Archive for 2011


Piano-Yoga® in Yoga & Health Mag

December 14th, 2011 — 1:38pm
Piano-Yoga® in Yoga & Health

The cover of Yoga & Health December Edition

Piano-Yoga® has recently been featured in Yoga & Health Magazine (December edition). Find out how GéNIA, the founder of Piano-Yoga®, broke her hand and used Piano-Yoga® to promote a remarkably swift recovery. See how she adapted and expanded the technique to enable her to play Rachmaninoff with her small hands. Described as ‘The first entirely new piano technique to emerge in over 50 years’ Yoga & Health also promotes the lifestyle changes that Piano-Yoga® encourages to help with practice, performance and stress managment.

Click the image to view the review!

‘Piano-Yoga® is something radical.’
‘An ideal way to combine an interest in Yoga with learning the piano.’

Click HERE to read the review
Click HERE to see other reviews of Piano-Yoga®
Click HERE to go to the Yoga & Health Website

The Piano-Yoga Team®

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Piano-Yoga® Christmas SALE

December 12th, 2011 — 2:47pm


Piano-Yoga® would like to wish you a very merry Christmas and a happy New Year. To celebrate this festive season we have new products on sale, Christmas vouchers and heavy discounts on our exciting products. Below is a list of all the SALE items with descriptions and links.

We hope you find the perfect gift!

Click HERE to see all of our products on sale.

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‘A Week of Piano and Warm Breezes on the Mediterranean Island of Eternal Springtime’: Guest Blogger Saori Tomoda Shares her Impressions of our Piano-Yoga® Retreat in Cyprus

October 6th, 2011 — 3:59pm

You often hear horrendous stories about the lives of failed pianists: one who suffered an injury, or another who had a big mental break down and lost their lust for life despite being very talented. This retreat really revealed to us how important it is for us pianists to look after our body and to be healthy and live happily.

Yoga practice, breathing work, diet, posture… The list of topics covered was immense. As the week progressed, we felt our goals increasingly becoming within closer reach as we gradually became stronger pianists. Everything felt like it was falling into place. Our bodies and hearts grew lighter and lighter.

The lectures were all excellent – I enjoyed every one. There was so much useful information and the other participants also shared their very interesting experiences. What interested me the most was the ‘Working with Rhythm’ workshop, and it was very exciting for me to be able to work on a Steinway grand. GéNIA showed us how to incorporate breathing into musical phrasing of a piece. With this breathing, I became physically unified with my piece. I had always connected emotionally with the music I play (well, most of the time!) but I had never imagined being able to be at one with a piece physically in such a way. This was a new and thrilling experience.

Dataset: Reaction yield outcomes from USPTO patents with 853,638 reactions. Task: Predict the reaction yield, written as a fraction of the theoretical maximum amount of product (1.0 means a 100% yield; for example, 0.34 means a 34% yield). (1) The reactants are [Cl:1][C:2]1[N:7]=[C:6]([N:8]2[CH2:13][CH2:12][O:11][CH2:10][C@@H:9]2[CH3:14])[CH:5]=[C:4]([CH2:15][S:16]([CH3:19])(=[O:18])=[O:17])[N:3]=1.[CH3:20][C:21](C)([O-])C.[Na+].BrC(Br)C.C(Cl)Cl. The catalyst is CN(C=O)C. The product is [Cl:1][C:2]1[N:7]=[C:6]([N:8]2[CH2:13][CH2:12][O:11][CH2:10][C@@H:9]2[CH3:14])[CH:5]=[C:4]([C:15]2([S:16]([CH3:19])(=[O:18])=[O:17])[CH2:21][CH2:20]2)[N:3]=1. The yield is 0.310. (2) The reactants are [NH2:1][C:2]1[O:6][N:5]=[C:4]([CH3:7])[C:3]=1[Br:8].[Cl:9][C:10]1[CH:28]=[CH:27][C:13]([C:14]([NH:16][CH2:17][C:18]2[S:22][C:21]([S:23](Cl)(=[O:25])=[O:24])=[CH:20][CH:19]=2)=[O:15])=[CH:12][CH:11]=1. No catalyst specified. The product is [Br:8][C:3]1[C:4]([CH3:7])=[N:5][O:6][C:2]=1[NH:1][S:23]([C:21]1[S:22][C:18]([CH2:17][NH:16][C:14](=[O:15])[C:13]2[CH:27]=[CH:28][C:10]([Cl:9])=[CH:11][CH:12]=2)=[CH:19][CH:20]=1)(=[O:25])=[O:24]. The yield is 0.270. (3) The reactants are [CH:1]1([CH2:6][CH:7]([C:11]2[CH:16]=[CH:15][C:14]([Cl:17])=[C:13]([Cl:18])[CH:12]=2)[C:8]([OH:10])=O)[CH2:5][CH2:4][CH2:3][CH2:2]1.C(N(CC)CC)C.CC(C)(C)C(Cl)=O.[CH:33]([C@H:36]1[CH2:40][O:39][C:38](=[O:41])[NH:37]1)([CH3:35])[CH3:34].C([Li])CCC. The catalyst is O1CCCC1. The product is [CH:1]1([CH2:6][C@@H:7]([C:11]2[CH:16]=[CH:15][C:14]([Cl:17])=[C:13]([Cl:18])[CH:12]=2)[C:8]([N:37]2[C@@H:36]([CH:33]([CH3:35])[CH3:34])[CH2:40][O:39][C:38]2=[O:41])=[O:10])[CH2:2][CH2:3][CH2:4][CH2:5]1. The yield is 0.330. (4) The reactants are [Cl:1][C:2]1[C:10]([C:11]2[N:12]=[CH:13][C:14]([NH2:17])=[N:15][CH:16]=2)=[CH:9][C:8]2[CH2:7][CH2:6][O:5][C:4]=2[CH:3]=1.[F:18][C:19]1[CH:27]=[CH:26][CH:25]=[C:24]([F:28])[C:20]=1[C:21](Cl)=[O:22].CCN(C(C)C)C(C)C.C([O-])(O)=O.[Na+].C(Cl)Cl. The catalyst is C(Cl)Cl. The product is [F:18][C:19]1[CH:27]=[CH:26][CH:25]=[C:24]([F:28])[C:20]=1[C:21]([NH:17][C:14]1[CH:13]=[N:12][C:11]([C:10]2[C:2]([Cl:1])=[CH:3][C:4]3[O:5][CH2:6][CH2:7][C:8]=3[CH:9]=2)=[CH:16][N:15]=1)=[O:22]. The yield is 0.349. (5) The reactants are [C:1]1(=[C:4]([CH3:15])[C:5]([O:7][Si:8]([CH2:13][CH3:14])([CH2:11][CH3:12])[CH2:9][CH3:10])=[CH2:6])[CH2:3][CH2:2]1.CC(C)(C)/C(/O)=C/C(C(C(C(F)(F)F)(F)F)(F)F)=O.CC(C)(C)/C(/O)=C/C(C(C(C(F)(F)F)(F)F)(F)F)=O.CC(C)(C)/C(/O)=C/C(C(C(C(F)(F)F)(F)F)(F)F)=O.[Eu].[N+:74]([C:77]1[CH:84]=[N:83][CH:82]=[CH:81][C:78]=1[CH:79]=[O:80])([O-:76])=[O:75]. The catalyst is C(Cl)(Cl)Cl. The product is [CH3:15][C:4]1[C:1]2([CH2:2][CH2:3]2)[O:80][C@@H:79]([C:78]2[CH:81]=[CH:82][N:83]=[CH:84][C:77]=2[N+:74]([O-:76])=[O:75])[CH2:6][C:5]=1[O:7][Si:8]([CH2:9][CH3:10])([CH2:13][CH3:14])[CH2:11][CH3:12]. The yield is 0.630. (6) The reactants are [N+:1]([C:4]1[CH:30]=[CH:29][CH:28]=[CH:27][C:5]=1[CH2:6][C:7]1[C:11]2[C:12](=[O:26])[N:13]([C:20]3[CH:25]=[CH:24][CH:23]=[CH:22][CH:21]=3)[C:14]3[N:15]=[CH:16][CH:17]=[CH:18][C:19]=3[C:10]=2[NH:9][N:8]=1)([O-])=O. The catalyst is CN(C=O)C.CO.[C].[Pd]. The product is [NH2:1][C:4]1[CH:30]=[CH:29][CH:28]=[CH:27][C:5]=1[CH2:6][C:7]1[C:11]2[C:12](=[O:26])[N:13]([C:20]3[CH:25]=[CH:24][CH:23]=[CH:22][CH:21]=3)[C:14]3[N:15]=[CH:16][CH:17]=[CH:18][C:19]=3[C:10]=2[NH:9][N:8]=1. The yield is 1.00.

There were a lot of masterclasses. Different pianists, different problems. We all analysed each other’s playing and benefitted enormously from working as a team.

We were completely detached from the real world over there. We worked on our music and well-being the whole time, with great food, lovely weather and good company.

I’ll never forget the sunset we saw at Aphrodite beach, our cosy chats at the dinner table, our pancake overdose (!) and our brilliant night out on the town… A very big ‘thank you’ to GéNIA and everyone at the retreat. I really REALLY had the time of my life!

Saori

xxx

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The Piano-Yoga® Holistic Lifestyle Approach to the Piano

September 8th, 2011 — 5:10pm
by ~Kacia on Flickr

Vanilla chai and plum pudding by ~Kacia on Flickr

In Piano-Yoga® we believe that creating an optimal environment which promotes the student’s sense of well-being is the best approach to learning the piano.  When we feel relaxed, think positively and our concentration is at its peak, we can learn more quickly and efficiently. In this state, learning can even feel like having fun, where studying and mastering something new become an effortless and pleasurable experience.